Avoid one-source stories.
Talk to as many people as possible in the time you have for reporting. Make sure you leave enough time for the writing portion of the story. How do you know when you've done "enough" reporting, talked to enough sources, read enough reports? Experience will teach you the answer, and it will be a lot more than you thought at the beginning.
The news reporter's job has three parts: Reporting, writing and meeting deadlines. All three are important, but news reporting couldn't exist without deadlines. The deadline is your discipline. Learn to meet deadlines, learn how to gather information, and the writing style will come eventually.
There is a broad, clear distinction between news writing and advertising. Use your normal objectivity and fairness when writing about advertisers, even if they push you for a "positive" story, and threaten to pull their advertising if they don't get it. Our focus is on the reader. Our job is to write truthful, fair stories, and sensible advertisers will respect that.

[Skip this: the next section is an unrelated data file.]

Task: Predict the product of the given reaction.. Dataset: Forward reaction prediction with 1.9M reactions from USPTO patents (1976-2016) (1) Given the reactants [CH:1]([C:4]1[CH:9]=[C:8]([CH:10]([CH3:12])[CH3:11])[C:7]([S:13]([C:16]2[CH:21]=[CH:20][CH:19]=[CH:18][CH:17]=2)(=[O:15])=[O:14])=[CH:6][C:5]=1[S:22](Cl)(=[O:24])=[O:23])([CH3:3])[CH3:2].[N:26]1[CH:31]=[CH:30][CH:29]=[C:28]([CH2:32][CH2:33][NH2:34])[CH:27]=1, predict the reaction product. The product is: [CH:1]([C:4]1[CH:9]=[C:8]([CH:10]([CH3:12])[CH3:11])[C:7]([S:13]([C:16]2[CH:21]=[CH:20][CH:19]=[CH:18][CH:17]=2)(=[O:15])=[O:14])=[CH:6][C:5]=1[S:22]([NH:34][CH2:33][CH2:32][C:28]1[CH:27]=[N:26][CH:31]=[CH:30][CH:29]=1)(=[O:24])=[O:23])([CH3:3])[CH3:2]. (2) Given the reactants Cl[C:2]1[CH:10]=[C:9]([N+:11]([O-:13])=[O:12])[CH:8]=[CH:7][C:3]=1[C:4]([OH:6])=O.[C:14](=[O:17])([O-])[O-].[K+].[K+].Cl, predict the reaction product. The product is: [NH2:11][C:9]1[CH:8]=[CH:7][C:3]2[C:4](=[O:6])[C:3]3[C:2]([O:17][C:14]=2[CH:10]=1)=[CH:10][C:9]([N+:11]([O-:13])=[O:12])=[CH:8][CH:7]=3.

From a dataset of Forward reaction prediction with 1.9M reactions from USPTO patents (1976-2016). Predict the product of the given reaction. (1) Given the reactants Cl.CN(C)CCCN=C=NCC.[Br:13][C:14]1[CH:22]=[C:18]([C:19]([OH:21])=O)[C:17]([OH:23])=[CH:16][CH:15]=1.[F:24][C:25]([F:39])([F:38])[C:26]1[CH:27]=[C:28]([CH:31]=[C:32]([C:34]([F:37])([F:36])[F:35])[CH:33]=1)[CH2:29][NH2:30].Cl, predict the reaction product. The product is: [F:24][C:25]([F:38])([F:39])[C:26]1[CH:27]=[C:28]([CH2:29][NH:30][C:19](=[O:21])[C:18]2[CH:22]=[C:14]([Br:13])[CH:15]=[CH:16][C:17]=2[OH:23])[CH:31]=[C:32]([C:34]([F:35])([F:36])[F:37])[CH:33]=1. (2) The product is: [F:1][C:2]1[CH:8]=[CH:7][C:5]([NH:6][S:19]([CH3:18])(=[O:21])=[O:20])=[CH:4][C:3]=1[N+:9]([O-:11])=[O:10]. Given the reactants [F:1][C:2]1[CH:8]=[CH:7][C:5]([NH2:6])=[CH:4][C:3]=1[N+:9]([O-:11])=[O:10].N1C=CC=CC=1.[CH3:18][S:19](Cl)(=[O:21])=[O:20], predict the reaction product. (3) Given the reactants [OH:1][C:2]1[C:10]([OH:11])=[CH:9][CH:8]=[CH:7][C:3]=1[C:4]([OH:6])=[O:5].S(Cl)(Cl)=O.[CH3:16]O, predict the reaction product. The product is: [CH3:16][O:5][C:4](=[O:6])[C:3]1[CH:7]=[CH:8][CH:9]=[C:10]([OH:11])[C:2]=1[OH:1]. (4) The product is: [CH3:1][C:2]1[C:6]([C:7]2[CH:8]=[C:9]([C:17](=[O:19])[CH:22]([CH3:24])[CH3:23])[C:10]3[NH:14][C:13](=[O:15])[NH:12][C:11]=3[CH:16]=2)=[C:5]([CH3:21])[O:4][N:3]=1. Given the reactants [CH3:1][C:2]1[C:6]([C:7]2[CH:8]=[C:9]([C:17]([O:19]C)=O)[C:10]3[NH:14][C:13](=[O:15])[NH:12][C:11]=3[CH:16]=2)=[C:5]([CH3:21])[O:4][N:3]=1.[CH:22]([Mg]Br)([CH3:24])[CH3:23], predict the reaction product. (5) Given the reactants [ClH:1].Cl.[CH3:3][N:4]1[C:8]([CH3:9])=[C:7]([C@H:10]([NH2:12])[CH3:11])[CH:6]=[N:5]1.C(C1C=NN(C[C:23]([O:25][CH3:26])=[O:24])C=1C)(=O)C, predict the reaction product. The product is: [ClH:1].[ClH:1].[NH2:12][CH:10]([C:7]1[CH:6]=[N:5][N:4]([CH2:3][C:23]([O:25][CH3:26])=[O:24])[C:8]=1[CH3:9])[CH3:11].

The same applies to reporting on the government. We must always give all sides of a story, and we must ask for reaction from all interested parties, but our job is to report the news objectively, regardless of who is involved.
Make sense out of numbers. A number is meaningless without a comparison. If economy grew 5 percent this quarter, how does that compare to last quarter? How does it compare to the same quarter last year?
Story-telling is part of being human. We try to understand experience by turning it into a story. We use the story to remember the experience, and to share the experience with others. We learn through stories. News is a special type of story, one that presents facts without the storyteller’s judgment.